The Youngs
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The Youngs


Band Rock Pop


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This band has not uploaded any videos



"Pop Beat"

It's all downhill from here because we started at the top," laments Eryn Young, drummer-singer for the Youngs, on the opening track from the band's self-titled debut album. The husband-and-wife duo's well-crafted melodies tug at the same tender heartstrings that Carpenters tunes do. But, while Karen and Richard's soft pop fell way short of edgy, the Youngs' brand of happy-but-sad is drunk with dark, heavy-lidded, prog-rock flourishes.

Bill Picture - San Francisco Chronicle

"Up and Coming: The Youngs"

(Rendezvous) Tim and Eryn Young share a life and a band. Let's hope the domestic situation is as harmonious as the musical setup. Both sing like a less-agitated John Doe and Exene Cervenka while Tim plays mean and affectionate guitar and Eryn drums and manipulates samples. Their homespun folk-rock songs emit dulcet melodic sparkles and induce swoons in those partial to romantic balladry and beautiful guitar filigrees (check their lovely cover of Lou Reed's "Satellite of Love"). Their second album, Hand Up, Head Down, featuring Asva's John Schuller on bass, furthers the Youngs' ascension to becoming a Seattle institution. DAVE SEGAL - The Stranger

"Experimental Youngs Made for Each Other"

The Carpenters a few boards short of a house? The Captain and Tennille and tequila? The White Stripes running crooked down the highway?
Any of the above is a fairly good approximation of the Youngs, the husband-and-wife team of guitarist Tim Young and singer/drummer Eryn Young. They're a couple of musical weirdos, and I mean that as a great compliment.
If the Youngs were forced to be normal, it would probably kill them. They often dabble in the mainstream, but it's just a launching pad to take off into the freaky outskirts of pop music. A line from one of their songs tells it best: "farewell to gravity."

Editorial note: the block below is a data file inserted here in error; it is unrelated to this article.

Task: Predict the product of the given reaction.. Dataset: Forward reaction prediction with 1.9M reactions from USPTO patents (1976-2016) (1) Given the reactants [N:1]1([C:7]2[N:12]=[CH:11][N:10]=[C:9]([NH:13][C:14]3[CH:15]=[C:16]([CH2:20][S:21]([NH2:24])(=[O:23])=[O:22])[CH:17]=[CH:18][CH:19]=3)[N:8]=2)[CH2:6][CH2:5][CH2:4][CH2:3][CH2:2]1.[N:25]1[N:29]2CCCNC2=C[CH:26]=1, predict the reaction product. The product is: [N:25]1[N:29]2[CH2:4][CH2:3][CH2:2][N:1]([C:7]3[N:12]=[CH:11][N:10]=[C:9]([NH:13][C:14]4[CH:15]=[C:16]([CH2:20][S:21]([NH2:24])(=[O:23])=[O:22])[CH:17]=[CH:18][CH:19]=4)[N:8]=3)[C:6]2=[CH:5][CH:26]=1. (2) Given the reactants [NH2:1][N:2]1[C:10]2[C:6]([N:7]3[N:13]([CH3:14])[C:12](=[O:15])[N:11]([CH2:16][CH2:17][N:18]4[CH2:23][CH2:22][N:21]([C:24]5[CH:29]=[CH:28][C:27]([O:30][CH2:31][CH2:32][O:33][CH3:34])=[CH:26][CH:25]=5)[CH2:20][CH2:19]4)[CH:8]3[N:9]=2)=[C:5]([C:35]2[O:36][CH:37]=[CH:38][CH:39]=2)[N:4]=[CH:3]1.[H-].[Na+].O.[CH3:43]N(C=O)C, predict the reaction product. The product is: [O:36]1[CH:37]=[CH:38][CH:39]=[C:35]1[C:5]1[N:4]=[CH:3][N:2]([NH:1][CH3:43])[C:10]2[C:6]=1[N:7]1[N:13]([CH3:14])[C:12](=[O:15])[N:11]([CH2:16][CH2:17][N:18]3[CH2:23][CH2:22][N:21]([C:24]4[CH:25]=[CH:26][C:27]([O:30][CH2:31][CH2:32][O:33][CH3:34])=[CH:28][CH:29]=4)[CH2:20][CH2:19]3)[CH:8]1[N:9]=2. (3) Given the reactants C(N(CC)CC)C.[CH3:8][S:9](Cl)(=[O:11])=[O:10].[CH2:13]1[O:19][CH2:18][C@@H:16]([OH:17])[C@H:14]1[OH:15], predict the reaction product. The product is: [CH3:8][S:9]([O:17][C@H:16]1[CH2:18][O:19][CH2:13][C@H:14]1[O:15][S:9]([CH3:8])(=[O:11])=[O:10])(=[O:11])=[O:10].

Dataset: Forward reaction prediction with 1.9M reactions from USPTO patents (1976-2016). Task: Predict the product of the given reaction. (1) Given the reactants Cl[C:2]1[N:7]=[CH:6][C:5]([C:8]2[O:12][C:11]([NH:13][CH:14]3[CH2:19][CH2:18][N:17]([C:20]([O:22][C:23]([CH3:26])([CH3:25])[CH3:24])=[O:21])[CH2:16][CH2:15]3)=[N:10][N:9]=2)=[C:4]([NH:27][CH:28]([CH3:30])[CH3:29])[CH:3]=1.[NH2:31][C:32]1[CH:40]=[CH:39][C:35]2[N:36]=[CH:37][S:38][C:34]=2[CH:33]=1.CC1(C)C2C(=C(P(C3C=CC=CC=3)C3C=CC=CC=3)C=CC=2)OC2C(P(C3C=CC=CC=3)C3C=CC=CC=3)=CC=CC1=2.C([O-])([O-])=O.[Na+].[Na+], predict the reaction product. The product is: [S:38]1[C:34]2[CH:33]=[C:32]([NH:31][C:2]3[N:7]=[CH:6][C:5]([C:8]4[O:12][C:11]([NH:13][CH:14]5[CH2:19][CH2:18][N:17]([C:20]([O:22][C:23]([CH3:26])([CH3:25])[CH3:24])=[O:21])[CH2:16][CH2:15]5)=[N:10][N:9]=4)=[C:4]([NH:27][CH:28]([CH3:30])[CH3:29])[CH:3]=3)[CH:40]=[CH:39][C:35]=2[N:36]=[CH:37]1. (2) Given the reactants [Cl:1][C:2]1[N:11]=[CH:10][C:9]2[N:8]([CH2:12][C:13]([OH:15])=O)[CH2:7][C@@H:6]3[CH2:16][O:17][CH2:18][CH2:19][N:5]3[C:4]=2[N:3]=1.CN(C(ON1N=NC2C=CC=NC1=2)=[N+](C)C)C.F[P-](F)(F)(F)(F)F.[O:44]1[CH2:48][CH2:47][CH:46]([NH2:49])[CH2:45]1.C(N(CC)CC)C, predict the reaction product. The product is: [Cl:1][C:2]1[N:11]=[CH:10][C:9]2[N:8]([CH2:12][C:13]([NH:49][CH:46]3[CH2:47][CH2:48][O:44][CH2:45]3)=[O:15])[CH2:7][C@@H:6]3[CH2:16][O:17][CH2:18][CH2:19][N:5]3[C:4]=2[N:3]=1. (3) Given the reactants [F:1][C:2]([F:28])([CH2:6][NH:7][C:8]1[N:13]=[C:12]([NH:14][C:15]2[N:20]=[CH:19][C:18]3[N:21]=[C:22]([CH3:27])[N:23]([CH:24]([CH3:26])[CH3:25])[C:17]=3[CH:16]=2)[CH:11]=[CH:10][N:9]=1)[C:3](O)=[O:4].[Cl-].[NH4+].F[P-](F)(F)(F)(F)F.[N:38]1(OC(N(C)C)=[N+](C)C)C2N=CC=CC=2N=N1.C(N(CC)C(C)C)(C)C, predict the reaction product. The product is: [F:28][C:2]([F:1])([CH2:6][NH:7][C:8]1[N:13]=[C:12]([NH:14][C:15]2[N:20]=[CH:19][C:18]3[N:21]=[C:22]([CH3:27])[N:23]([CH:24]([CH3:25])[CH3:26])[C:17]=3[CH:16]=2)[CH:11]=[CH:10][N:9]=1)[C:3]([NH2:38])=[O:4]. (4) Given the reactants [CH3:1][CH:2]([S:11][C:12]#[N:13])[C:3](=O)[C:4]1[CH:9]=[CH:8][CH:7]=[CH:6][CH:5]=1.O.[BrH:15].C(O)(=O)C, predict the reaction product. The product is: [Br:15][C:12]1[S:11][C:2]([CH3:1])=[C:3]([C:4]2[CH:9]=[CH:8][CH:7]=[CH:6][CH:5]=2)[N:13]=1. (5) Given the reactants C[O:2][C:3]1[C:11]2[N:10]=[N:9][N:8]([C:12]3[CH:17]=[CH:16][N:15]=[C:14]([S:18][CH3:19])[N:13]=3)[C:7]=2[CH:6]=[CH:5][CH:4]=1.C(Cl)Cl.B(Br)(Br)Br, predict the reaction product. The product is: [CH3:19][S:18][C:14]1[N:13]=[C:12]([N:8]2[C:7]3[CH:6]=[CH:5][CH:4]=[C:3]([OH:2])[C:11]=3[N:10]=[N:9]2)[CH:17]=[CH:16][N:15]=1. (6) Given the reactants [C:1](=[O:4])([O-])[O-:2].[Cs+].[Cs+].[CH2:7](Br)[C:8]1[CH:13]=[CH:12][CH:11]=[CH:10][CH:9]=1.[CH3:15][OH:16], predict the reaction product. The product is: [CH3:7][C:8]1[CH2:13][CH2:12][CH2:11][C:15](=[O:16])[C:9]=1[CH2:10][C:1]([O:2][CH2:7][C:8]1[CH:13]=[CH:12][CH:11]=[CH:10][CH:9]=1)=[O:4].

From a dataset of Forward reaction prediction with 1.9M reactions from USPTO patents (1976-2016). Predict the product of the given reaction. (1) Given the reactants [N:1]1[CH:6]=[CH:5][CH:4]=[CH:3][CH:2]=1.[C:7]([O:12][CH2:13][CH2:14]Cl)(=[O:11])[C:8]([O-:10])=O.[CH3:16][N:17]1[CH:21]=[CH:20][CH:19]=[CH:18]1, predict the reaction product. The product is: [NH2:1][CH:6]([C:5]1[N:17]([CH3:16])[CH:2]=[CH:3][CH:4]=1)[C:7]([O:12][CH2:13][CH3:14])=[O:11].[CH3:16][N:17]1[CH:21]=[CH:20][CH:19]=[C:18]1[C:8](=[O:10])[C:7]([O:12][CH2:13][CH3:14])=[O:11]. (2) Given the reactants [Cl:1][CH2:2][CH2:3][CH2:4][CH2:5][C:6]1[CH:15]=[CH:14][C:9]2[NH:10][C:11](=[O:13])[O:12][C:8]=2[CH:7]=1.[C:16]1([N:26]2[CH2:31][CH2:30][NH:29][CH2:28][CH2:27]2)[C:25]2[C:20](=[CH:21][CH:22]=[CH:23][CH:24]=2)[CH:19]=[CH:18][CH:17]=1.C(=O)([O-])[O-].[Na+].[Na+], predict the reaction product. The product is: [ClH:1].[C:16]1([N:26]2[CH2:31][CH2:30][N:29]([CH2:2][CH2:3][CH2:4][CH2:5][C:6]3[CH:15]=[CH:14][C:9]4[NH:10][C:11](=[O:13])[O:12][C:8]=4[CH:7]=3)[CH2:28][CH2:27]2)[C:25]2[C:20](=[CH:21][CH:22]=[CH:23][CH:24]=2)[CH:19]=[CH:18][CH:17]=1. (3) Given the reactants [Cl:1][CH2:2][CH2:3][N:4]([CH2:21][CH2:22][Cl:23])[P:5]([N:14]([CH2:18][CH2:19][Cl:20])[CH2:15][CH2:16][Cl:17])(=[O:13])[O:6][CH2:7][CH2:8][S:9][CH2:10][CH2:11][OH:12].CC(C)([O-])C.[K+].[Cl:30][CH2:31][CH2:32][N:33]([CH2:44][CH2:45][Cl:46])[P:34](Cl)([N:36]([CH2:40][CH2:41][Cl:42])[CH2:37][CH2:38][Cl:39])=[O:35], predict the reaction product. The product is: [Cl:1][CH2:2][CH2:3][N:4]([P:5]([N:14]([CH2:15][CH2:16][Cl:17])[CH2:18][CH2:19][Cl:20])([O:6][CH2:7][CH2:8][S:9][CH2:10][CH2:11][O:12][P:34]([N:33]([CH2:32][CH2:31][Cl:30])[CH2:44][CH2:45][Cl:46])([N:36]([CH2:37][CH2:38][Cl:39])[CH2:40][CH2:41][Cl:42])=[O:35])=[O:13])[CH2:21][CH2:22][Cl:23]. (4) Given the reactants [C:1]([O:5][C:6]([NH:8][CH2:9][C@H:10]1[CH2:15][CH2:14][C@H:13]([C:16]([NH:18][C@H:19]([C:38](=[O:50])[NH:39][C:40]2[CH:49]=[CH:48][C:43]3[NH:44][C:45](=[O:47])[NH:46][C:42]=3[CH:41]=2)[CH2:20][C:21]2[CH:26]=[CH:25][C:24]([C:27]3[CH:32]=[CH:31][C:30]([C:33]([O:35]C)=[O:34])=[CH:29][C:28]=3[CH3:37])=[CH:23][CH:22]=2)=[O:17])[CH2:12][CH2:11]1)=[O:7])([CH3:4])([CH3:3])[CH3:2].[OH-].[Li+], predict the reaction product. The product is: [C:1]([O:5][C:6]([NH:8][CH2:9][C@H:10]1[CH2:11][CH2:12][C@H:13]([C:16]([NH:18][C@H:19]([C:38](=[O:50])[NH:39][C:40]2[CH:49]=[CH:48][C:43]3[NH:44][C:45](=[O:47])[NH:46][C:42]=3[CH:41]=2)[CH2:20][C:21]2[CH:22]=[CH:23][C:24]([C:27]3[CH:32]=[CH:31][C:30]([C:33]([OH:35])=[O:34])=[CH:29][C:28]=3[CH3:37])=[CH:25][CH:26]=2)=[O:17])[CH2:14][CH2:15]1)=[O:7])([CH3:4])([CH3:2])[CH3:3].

Yet both are grounded, musically, with considerable experience collaborating with some of Seattle's finest. Eryn Young has performed and recorded with the Sun City Girls, Wayne Horvitz, Skerik, the Young Composers Collective, the Oxygen Ensemble, Crack Sabbath and others. Tim Young is quite busy in Seattle rock and jazz circles, playing with Zony Mash, Very Special Forces, Bill Frisell, Tucker Martine, Paul Moore, Matt Chamberlain and many others.
The two met at Cornish College of the Arts in the early '90s, then drifted apart until, as Eryn tells it, "When I moved back to Seattle in 1999, Tim and I became romantically involved and moved in together to a little one-bedroom shack in our lovely little neighborhood in South Park. Many late-night tequila-induced jam sessions took place."
They first played together in public later that year, at the old O.K. Hotel (R.I.P.): "This gig included an a cappella version of the national anthem, a duet for theremin and erhu (Chinese violin), electronic vocals with guitar and some Neil Diamond covers."
Now, Eryn and Tim have finally released their first CD, "The Youngs." It's being released on former Mr. Bungle guitarist Trey Spruance's Web of Mimicry Records (
You can hear the ghost of Frank Zappa sneering here and there on "The Youngs," as the album is frisky and freaky — yet can also be straight-ahead. "The Last Migration" has a strong Grandaddy/Sparklehorse feel to it: easy, fetching indie rock. "The Industrial Way" is a crunching, powerful pop-rock song. "Killing of the King" has Eryn's alluring voice surfing Tim's cresting guitar.
Then again, these two can be super-weird, as on the Devo-esque "Breakdown," or "Pride and Shame," which starts out as a call-and-response number, then slowly morphs into something from the "White Album"-era Beatles swirling into a distorting black hole; it includes lyrics such as "a thousand thirsty people/and one damned faucet."
Got Bacharach? The Youngs cover "Walk On By," distorting it like an audio version of a fun-house mirror.
Playful and experimental, the Youngs push the envelope on pop music, not afraid to be almost annoying (the ending of "Walk On By" loops on and on, for instance). Sure, some of the album falls into the "just diddling around" category, but it's almost always fun, unpredictable and fresh.

• - The Seattle Times


The Youngs: self titled
The Youngs: Hand up, Head down



If the Captain and Tennille were into dark progressive space rock, they might have really lit the world on fire. Thirty years later the Youngs have emerged to fill the void. Their catchy, well-crafted songs will make us all shed a tear for love and death, in a true heavy mellow style. This dynamic duo (a married couple in real life) succeeds in their aim of fearlessly charting the astral regions, telling us moving tales of living and dying on a fucked-up planet like this one, with love as their backseat driver.

Live, The Youngs work as a power trio with the golden voiced Eryn Young singing and playing drums & samples simultaneously, with significant other Tim Young, the accomplished Seattle musician at her side playing guitar and singing. John Schuller plays bass.

Recently relocating to Los Angeles by way of Seattle, The Youngs are now working on material for their third album before the official release of their second album.